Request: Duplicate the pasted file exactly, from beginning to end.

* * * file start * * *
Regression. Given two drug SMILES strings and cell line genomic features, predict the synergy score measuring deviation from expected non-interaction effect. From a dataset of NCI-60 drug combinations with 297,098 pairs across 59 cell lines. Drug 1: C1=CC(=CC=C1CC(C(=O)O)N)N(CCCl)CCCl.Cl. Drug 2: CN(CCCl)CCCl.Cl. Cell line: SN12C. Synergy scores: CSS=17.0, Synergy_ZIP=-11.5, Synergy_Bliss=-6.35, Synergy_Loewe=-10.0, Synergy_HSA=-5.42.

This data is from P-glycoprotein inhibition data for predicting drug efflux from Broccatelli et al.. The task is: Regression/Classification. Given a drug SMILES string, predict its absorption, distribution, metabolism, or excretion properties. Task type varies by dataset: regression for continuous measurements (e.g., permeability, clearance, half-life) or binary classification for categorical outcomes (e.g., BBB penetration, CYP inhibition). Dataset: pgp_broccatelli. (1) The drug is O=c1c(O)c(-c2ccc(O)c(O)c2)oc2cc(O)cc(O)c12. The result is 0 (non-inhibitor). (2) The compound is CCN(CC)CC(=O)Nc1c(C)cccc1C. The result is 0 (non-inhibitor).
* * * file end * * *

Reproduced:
Regression. Given two drug SMILES strings and cell line genomic features, predict the synergy score measuring deviation from expected non-interaction effect. From a dataset of NCI-60 drug combinations with 297,098 pairs across 59 cell lines. Drug 1: C1=CC(=CC=C1CC(C(=O)O)N)N(CCCl)CCCl.Cl. Drug 2: CN(CCCl)CCCl.Cl. Cell line: SN12C. Synergy scores: CSS=17.0, Synergy_ZIP=-11.5, Synergy_Bliss=-6.35, Synergy_Loewe=-10.0, Synergy_HSA=-5.42.

This data is from P-glycoprotein inhibition data for predicting drug efflux from Broccatelli et al.. The task is: Regression/Classification. Given a drug SMILES string, predict its absorption, distribution, metabolism, or excretion properties. Task type varies by dataset: regression for continuous measurements (e.g., permeability, clearance, half-life) or binary classification for categorical outcomes (e.g., BBB penetration, CYP inhibition). Dataset: pgp_broccatelli. (1) The drug is O=c1c(O)c(-c2ccc(O)c(O)c2)oc2cc(O)cc(O)c12. The result is 0 (non-inhibitor). (2) The compound is CCN(CC)CC(=O)Nc1c(C)cccc1C. The result is 0 (non-inhibitor).